[LINK] Beechwood homes and IP

Adam Todd link at todd.inoz.com
Mon Jun 23 07:51:04 AEST 2008

Well that's all a load of rot.

At 02:58 19/06/2008, you wrote:
>On Thu, Jun 19, 2008 at 08:21:03AM +1000, Brendan Scott wrote:
> > In theory if they've paid for the plans, then they probably have a
> > licence to use them to build the house to which the plans relate.
>nice in theory, but there are numerous counter-examples of people
>ordering and paying for goods from companies which go bankrupt before
>they deliver them who are then unable to get possession of the goods
>they paid for. they're treated as an unsecured creditor and get nothing.

If the assets are in possession of the company in liquidation the 
assets will be delivered to the customer - that reduces the liability 
that the Liquidator has to deal with and by law, possession has 
passed upon payment by the customer.

I the customer hasn't paid in full, then they aren't entitled.    If 
the liquidating business owes money, that is, unless otherwise by 
contact, an unsecured creditors.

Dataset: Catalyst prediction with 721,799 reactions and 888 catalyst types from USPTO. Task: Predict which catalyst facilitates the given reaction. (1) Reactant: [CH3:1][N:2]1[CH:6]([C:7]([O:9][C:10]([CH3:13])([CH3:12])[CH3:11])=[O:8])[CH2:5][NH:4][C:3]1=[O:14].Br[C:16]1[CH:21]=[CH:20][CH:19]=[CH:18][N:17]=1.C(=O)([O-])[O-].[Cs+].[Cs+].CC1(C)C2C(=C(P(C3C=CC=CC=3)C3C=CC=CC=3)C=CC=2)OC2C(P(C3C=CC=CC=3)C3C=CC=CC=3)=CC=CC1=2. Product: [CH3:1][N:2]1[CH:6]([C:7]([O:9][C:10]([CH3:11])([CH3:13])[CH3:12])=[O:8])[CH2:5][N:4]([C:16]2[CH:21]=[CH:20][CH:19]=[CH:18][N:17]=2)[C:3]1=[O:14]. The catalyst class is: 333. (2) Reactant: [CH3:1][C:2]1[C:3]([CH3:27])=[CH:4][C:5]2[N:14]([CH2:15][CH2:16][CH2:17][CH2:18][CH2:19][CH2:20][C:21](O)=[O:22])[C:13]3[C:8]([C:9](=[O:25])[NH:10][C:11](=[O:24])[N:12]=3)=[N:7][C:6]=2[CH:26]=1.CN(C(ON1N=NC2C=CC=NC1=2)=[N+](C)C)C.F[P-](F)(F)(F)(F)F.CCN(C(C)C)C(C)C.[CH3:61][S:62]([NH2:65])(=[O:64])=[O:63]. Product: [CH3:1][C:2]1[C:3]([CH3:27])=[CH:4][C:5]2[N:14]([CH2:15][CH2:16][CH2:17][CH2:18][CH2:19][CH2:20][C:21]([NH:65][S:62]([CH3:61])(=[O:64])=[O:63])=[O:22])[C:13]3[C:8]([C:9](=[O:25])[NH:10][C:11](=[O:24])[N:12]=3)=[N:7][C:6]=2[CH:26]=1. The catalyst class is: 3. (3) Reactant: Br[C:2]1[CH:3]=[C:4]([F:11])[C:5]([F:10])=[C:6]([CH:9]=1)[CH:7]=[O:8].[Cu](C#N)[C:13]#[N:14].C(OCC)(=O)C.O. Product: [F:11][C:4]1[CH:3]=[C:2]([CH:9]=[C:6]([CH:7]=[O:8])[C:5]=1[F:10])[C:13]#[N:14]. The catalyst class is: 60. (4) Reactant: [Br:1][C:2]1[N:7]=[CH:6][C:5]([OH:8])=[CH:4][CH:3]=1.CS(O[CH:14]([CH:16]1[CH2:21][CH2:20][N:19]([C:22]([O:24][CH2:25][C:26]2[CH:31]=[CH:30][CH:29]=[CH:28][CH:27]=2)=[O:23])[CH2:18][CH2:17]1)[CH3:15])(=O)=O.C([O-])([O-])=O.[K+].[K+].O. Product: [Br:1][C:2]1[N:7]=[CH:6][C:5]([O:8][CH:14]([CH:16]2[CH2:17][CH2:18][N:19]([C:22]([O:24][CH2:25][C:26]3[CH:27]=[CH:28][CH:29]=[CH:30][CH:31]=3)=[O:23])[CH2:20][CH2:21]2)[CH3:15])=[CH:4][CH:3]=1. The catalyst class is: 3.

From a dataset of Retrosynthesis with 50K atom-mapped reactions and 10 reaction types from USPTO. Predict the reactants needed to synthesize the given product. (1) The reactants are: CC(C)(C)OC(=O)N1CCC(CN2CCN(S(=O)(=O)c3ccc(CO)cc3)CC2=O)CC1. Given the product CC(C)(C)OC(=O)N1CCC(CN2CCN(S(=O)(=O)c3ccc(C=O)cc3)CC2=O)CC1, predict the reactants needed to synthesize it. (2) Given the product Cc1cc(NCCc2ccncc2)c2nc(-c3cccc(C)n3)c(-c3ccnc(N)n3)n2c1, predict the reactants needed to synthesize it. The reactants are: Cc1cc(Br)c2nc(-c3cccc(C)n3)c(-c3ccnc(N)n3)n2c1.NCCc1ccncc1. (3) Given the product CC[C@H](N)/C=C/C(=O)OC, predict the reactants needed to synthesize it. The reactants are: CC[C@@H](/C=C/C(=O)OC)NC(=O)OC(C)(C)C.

I['m not aware of a single case of liquidation where a CUSTOMER has 
paid in full and the items are in the possession of the liquidating 
company and they have been taken by the Liquidators as Assets of the 
company and the customer given status as an unsecured creditor.

>the same is true of people who store their own property at the premises
>of a company that subsequently goes bankrupt - e.g. installing your own
>server at co-location facility. the bankrupt company has posession, so
>it's treated as their property, so can be sold to pay creditors - or
>simply disposed of because it's too much trouble for the receiver to
>bother to return it to the owners.

Well this is totally illegal.  Firstly the Liquidator has no rights 
to possession of the server, it's not the property of the liquidating 
company.  However, of the customer has not paid their bills - a 
possible reason for the co-lo business going bellie up - then he 
liquidator has a legal right under the contracts mostly likely, to 
take possession of your equipment.

>of course, in both cases, your chances of getting your property greatly
>improve if you're a huge corporation with lawyers.

Of course you need only send a request for your possessions to be 
delivered to you within seven days of being notified and should the 
Liquidator fail, or some arrangement not entered into, then you can 
file against the liquidator in the Tribunal for a near instant decision.

NO liquidator is going to do anything stupid enough to allow that to 
happen, although they may seek proof of payment or ownership.

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